Historically and across societies people with disabilities have been stigmatized and excluded from social opportunities on a variety of culturally specific grounds. In this collection, the authors explore the impact that the philosophical framing of disability can have on public policy questions, in the clinic, in the courtroom, and elsewhere. They examine the implications of this understanding for legal and policy approaches to disability, strategies for allocating and accessing health care, the implementation of the Americans with Disabilities Act, health care rights, and other legal tools designed to address discrimination. This volume should be read by anyone seeking a balanced view of disability and an understanding of the connection between the framing of disability and policies that have a real-world impact on individuals.
The aim of this paper was to provide a systematic review and update on the pharmacotherapy of social anxiety disorder (SAD), including the efficacy and tolerability of these agents, the ranking of interventions, and the grading of results by quality of evidence.
The Common Mental Disorder Controlled Trial Register and two trial registries were searched for randomised controlled trials (RCTs) comparing any pharmacological intervention or placebo in the treatment of SAD. We performed a standard pairwise meta-analysis using a random effects model and carried out a network meta-analysis (NMA) using the statistical package, R. Quality of evidence was also assessed.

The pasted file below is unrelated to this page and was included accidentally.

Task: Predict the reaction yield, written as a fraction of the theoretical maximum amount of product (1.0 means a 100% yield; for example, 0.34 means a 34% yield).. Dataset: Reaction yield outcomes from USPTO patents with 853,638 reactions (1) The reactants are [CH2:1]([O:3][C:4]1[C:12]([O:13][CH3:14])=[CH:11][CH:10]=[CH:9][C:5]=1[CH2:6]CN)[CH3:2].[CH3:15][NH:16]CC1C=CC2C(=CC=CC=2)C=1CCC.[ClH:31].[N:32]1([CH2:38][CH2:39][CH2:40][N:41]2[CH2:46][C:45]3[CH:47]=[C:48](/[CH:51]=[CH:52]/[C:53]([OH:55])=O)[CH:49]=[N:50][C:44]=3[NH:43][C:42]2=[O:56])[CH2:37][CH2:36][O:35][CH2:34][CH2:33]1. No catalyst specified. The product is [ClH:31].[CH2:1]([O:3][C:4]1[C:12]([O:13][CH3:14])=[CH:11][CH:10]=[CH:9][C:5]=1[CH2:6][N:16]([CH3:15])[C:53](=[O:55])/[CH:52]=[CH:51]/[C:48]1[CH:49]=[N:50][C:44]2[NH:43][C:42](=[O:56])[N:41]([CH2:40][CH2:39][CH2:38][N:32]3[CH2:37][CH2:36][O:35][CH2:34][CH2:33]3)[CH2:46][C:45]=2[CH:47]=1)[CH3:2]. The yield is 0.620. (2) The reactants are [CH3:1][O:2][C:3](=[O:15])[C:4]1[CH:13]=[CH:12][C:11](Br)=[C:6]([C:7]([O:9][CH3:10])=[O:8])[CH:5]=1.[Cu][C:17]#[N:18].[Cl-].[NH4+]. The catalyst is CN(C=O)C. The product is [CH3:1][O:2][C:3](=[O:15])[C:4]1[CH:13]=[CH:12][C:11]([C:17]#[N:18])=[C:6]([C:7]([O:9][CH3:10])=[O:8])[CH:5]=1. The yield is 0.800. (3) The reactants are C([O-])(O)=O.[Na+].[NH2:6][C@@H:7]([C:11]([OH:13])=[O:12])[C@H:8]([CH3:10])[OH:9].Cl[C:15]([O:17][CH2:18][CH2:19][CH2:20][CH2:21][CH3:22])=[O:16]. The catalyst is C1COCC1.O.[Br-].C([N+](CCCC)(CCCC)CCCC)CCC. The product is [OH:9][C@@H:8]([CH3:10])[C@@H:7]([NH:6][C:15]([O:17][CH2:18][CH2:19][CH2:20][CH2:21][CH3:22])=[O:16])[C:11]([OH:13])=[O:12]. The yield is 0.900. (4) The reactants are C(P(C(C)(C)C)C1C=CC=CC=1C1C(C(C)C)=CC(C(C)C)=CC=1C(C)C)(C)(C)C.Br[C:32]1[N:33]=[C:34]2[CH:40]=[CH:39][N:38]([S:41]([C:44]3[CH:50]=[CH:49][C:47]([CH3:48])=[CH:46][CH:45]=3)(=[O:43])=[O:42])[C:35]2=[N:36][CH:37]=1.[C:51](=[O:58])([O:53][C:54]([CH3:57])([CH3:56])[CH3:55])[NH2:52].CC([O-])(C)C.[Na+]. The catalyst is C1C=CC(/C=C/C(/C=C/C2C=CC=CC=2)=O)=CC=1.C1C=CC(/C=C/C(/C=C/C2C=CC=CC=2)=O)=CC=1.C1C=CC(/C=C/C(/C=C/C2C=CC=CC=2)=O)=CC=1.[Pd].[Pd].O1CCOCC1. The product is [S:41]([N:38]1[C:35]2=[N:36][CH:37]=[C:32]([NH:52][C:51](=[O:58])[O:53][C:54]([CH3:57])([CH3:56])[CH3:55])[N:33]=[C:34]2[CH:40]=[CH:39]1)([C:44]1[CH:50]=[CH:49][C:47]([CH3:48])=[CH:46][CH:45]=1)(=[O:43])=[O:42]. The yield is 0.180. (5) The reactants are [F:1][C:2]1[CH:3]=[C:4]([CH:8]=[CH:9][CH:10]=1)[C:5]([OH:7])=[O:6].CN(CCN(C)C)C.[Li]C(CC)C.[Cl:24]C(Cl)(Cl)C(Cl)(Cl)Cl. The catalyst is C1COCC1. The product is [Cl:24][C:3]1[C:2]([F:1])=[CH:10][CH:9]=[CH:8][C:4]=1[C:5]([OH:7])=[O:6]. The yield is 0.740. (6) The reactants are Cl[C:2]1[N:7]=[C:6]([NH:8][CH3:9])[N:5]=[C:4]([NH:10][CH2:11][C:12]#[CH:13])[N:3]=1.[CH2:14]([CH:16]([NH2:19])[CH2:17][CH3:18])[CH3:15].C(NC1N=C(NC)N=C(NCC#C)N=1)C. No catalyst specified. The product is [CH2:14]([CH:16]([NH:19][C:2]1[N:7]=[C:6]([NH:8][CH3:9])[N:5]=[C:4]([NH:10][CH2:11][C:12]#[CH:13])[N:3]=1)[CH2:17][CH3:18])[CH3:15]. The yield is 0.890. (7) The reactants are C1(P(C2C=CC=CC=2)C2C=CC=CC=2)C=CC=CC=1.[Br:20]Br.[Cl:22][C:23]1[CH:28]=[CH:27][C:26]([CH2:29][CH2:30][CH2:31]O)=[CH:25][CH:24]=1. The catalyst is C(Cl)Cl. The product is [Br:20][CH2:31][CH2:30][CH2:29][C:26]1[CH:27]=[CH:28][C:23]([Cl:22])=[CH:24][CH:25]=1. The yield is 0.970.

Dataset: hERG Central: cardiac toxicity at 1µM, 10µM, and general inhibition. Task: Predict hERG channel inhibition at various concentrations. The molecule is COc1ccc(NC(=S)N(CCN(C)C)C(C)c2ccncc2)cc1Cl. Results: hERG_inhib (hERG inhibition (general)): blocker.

We included 67 RCTs in the review and 21 to 45 interventions in the NMA. Paroxetine was most effective in the reduction of symptom severity as compared to placebo. Superior response to treatment was also observed for paroxetine, brofaromine, bromazepam, clonazepam, escitalopram, fluvoxamine, phenelzine, and sertraline. Higher dropout rates were found for fluvoxamine. Brofaromine, escitalopram, fluvoxamine, paroxetine, pregabalin, sertraline, and venlafaxine performed worse in comparison to placebo for the outcome of dropouts due to adverse events. Olanzapine yielded a relatively high rank for treatment efficacy and buspirone the worse rank for dropouts due to any cause.
The differences between drugs and placebo were small, apart from a significant reduction in symptom severity and response for paroxetine. We suggest paroxetine as a first-line treatment of SAD, with the consideration of future research on the drug olanzapine as well as brofaromine, bromazepam, clonazepam, escitalopram, fluvoxamine, phenelzine, and sertraline because we observed a response to treatment.